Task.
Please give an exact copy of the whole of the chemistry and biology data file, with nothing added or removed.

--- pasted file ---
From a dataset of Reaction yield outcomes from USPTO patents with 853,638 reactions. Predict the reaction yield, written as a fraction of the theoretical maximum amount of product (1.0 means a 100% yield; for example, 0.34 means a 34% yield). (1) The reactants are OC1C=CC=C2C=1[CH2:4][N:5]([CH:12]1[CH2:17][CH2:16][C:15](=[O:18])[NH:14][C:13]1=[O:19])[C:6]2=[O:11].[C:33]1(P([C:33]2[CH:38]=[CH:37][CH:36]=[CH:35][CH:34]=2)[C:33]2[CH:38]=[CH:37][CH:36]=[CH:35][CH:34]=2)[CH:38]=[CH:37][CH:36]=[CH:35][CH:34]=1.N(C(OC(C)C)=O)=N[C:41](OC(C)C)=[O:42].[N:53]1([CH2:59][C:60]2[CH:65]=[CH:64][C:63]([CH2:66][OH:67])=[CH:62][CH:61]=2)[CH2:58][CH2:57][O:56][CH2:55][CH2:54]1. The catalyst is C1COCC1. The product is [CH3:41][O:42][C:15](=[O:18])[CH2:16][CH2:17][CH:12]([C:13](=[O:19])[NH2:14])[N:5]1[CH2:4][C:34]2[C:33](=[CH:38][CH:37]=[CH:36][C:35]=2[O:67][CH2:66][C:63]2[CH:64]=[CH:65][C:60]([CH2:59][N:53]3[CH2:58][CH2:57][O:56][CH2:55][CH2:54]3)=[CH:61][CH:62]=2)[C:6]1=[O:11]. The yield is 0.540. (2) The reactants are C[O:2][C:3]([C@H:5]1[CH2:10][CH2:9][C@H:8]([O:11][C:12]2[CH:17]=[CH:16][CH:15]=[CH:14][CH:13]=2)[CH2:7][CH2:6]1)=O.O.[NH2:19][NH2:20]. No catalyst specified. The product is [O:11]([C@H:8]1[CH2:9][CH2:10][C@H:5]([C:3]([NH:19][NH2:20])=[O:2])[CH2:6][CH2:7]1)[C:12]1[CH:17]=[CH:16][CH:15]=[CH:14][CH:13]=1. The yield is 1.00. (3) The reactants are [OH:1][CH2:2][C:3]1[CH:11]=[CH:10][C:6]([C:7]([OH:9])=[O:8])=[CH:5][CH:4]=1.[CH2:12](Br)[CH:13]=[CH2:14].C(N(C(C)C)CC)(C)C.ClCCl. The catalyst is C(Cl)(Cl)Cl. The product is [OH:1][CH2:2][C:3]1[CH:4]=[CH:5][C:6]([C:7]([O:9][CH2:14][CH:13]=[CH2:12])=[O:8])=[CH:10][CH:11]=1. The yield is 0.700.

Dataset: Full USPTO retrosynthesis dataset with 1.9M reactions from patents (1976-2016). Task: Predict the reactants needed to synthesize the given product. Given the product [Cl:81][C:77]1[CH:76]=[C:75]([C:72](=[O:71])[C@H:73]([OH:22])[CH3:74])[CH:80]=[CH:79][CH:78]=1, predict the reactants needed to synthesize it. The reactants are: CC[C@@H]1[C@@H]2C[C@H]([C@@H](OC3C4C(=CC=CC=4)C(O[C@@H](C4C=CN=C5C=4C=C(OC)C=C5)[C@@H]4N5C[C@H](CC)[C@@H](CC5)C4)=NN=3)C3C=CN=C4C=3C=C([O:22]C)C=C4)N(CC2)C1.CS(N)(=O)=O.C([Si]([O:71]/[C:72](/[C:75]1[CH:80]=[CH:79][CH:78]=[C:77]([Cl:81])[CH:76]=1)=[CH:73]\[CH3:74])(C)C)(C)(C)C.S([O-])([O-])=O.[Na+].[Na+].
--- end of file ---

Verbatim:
From a dataset of Reaction yield outcomes from USPTO patents with 853,638 reactions. Predict the reaction yield, written as a fraction of the theoretical maximum amount of product (1.0 means a 100% yield; for example, 0.34 means a 34% yield). (1) The reactants are OC1C=CC=C2C=1[CH2:4][N:5]([CH:12]1[CH2:17][CH2:16][C:15](=[O:18])[NH:14][C:13]1=[O:19])[C:6]2=[O:11].[C:33]1(P([C:33]2[CH:38]=[CH:37][CH:36]=[CH:35][CH:34]=2)[C:33]2[CH:38]=[CH:37][CH:36]=[CH:35][CH:34]=2)[CH:38]=[CH:37][CH:36]=[CH:35][CH:34]=1.N(C(OC(C)C)=O)=N[C:41](OC(C)C)=[O:42].[N:53]1([CH2:59][C:60]2[CH:65]=[CH:64][C:63]([CH2:66][OH:67])=[CH:62][CH:61]=2)[CH2:58][CH2:57][O:56][CH2:55][CH2:54]1. The catalyst is C1COCC1. The product is [CH3:41][O:42][C:15](=[O:18])[CH2:16][CH2:17][CH:12]([C:13](=[O:19])[NH2:14])[N:5]1[CH2:4][C:34]2[C:33](=[CH:38][CH:37]=[CH:36][C:35]=2[O:67][CH2:66][C:63]2[CH:64]=[CH:65][C:60]([CH2:59][N:53]3[CH2:58][CH2:57][O:56][CH2:55][CH2:54]3)=[CH:61][CH:62]=2)[C:6]1=[O:11]. The yield is 0.540. (2) The reactants are C[O:2][C:3]([C@H:5]1[CH2:10][CH2:9][C@H:8]([O:11][C:12]2[CH:17]=[CH:16][CH:15]=[CH:14][CH:13]=2)[CH2:7][CH2:6]1)=O.O.[NH2:19][NH2:20]. No catalyst specified. The product is [O:11]([C@H:8]1[CH2:9][CH2:10][C@H:5]([C:3]([NH:19][NH2:20])=[O:2])[CH2:6][CH2:7]1)[C:12]1[CH:17]=[CH:16][CH:15]=[CH:14][CH:13]=1. The yield is 1.00. (3) The reactants are [OH:1][CH2:2][C:3]1[CH:11]=[CH:10][C:6]([C:7]([OH:9])=[O:8])=[CH:5][CH:4]=1.[CH2:12](Br)[CH:13]=[CH2:14].C(N(C(C)C)CC)(C)C.ClCCl. The catalyst is C(Cl)(Cl)Cl. The product is [OH:1][CH2:2][C:3]1[CH:4]=[CH:5][C:6]([C:7]([O:9][CH2:14][CH:13]=[CH2:12])=[O:8])=[CH:10][CH:11]=1. The yield is 0.700.

Dataset: Full USPTO retrosynthesis dataset with 1.9M reactions from patents (1976-2016). Task: Predict the reactants needed to synthesize the given product. Given the product [Cl:81][C:77]1[CH:76]=[C:75]([C:72](=[O:71])[C@H:73]([OH:22])[CH3:74])[CH:80]=[CH:79][CH:78]=1, predict the reactants needed to synthesize it. The reactants are: CC[C@@H]1[C@@H]2C[C@H]([C@@H](OC3C4C(=CC=CC=4)C(O[C@@H](C4C=CN=C5C=4C=C(OC)C=C5)[C@@H]4N5C[C@H](CC)[C@@H](CC5)C4)=NN=3)C3C=CN=C4C=3C=C([O:22]C)C=C4)N(CC2)C1.CS(N)(=O)=O.C([Si]([O:71]/[C:72](/[C:75]1[CH:80]=[CH:79][CH:78]=[C:77]([Cl:81])[CH:76]=1)=[CH:73]\[CH3:74])(C)C)(C)(C)C.S([O-])([O-])=O.[Na+].[Na+].